All chemicals in the workplace must be properly labeled which includes pictograms showcasing the types of chemical hazards present on those labels. OSHA requires these pictograms to inform any person(s) in contact with that chemical of the type of exposure they risk being vulnerable to. Pictograms provide a quick visual warning of the chemical dangers on each substance with each image having a distinct meaning.
Find the 9 pictograms for the Hazard Communication Standard below along with the hazards they represent.
OSHA defines a physical hazard as a chemical where there is scientific and valid evidence that it is a combustible liquid, compressed gas, flammable, an organic peroxide, explosive, an oxidizer, pyrophoric, unstable (reactive) or water-reactive.
The following hazards below are categorized as physical hazards and are seen on the Hazard Communication Standards pictogram chart. (If you need additional help determining if a chemical can be classified as a physical hazard, that can be found in Appendix B to 29 CFR 1910.1200 – Physical Hazard Criteria.)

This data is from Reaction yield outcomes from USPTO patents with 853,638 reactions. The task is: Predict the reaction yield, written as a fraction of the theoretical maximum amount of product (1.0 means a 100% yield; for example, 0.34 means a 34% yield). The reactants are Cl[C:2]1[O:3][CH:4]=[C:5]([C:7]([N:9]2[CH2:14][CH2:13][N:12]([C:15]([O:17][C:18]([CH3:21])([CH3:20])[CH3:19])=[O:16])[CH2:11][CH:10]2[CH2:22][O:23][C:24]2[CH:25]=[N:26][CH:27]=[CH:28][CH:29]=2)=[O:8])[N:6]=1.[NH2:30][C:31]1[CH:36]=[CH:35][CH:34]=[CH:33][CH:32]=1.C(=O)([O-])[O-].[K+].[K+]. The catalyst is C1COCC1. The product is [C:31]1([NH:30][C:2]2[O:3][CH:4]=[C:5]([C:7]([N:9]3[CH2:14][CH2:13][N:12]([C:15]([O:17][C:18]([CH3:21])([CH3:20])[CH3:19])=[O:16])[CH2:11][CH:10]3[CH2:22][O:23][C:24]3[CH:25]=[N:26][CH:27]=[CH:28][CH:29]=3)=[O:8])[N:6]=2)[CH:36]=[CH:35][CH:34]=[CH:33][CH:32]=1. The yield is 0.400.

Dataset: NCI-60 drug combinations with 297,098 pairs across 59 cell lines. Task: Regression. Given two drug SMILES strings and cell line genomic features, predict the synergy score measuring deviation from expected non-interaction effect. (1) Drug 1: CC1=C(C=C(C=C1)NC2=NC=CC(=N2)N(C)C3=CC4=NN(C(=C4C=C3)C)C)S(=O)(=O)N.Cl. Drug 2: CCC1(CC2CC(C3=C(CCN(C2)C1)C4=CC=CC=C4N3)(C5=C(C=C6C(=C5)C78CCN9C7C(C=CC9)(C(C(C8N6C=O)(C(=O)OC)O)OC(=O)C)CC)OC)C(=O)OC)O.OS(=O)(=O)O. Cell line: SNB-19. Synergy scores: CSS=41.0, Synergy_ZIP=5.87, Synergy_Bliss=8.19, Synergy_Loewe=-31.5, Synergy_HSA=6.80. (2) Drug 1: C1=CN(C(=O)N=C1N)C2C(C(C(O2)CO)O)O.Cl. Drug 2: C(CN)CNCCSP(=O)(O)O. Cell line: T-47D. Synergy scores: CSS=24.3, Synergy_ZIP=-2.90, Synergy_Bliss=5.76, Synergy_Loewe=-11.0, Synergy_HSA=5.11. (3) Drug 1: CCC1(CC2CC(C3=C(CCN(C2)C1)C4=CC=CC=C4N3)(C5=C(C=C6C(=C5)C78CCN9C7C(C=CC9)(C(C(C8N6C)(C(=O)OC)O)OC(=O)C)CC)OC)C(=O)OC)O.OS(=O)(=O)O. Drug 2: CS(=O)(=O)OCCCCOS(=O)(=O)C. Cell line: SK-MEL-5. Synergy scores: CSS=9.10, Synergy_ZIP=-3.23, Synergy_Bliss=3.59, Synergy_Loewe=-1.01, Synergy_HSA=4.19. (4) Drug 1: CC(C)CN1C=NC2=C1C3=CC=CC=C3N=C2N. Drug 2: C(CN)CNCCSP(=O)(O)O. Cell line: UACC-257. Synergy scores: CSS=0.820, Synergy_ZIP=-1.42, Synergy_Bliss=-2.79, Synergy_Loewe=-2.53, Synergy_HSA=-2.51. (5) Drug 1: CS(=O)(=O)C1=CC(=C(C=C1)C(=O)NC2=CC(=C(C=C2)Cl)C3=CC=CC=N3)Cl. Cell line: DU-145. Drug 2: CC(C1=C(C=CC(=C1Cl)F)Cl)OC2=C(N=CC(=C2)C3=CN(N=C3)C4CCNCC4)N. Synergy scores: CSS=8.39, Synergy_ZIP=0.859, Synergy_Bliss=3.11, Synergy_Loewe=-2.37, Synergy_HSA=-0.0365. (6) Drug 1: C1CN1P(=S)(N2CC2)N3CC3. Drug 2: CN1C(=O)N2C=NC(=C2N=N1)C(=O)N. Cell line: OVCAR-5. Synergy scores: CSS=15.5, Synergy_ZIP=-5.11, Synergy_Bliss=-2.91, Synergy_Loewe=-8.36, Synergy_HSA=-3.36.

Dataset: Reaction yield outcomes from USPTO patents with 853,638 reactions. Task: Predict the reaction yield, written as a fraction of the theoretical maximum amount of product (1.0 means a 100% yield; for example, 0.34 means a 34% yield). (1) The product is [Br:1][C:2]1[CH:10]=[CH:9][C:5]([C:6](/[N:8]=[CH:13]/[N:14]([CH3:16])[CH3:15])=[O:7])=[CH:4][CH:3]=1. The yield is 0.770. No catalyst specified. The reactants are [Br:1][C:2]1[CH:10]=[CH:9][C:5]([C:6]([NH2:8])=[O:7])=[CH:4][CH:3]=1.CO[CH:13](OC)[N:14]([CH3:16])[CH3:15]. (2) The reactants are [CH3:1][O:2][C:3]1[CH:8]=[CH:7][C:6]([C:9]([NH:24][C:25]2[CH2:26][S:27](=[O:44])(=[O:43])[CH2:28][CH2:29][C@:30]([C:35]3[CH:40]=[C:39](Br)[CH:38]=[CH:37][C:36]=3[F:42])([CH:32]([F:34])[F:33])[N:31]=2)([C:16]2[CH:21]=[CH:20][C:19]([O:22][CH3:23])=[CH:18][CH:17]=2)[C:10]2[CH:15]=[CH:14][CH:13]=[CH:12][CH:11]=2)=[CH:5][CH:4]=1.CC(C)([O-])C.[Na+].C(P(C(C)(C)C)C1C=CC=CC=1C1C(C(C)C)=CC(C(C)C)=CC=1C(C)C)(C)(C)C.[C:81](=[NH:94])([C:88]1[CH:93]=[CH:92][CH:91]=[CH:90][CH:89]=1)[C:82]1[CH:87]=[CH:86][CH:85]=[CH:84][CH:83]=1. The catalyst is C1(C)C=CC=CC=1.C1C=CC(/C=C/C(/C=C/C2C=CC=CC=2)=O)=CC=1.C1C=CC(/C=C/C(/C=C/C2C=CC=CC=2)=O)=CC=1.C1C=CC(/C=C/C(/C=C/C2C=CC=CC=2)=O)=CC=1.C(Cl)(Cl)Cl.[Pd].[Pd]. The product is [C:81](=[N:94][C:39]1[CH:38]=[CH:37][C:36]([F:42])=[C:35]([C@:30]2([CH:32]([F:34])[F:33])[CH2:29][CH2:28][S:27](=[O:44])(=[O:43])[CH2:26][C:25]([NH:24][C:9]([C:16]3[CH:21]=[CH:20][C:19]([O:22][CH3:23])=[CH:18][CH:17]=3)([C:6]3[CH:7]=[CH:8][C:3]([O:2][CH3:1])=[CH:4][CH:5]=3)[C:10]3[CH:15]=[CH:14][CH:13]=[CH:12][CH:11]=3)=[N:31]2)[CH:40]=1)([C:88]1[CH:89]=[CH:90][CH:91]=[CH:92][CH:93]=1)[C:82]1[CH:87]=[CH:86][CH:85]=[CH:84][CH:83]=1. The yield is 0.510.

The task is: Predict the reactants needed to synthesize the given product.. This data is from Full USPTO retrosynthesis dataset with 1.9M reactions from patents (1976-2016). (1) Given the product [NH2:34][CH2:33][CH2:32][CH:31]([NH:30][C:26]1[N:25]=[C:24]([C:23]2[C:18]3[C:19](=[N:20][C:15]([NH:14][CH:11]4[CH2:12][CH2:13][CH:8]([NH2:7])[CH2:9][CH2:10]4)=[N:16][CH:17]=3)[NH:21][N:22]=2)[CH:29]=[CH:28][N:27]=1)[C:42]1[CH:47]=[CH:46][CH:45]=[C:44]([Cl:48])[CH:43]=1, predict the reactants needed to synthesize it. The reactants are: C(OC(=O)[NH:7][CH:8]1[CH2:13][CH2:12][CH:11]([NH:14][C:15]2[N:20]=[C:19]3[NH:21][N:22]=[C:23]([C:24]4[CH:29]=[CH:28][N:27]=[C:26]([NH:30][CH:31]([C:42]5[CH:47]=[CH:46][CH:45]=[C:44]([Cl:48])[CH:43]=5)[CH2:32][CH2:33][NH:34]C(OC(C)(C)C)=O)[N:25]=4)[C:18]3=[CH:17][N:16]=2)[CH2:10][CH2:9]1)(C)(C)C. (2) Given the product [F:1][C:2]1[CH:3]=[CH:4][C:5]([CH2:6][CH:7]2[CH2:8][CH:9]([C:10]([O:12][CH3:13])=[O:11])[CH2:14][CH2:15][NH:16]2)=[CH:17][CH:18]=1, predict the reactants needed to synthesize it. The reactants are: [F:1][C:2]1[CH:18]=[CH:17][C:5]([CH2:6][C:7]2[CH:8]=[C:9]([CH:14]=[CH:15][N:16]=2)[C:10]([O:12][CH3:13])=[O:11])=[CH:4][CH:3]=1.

OSHA defines a health hazard as a chemical where there is statistically significant evidence based on at least one study conducted that acute or chronic health effects may occur to exposed individuals. These chemicals include toxic or highly toxic agents, reproductive toxins, carcinogens, corrosives, irritants, sensitizers, nephrotoxins, neurotoxins, hepatotoxins, agents that act on the hematopoietic system, and agents that can damage the lungs, skin, eyes, or mucous membranes.
The health hazards listed below can be found on the Hazard Communication Standards pictogram chart.
Need some help with training? HAZCOM: In The Know is a highly engaging and in-depth training title built to inform employees about the hazard communication standards. This title covers the Right To Know Act and OSHA 1910.1200. Employees will learn about hazardous labeling, how to read it, where to find vital information, about SDS, and more!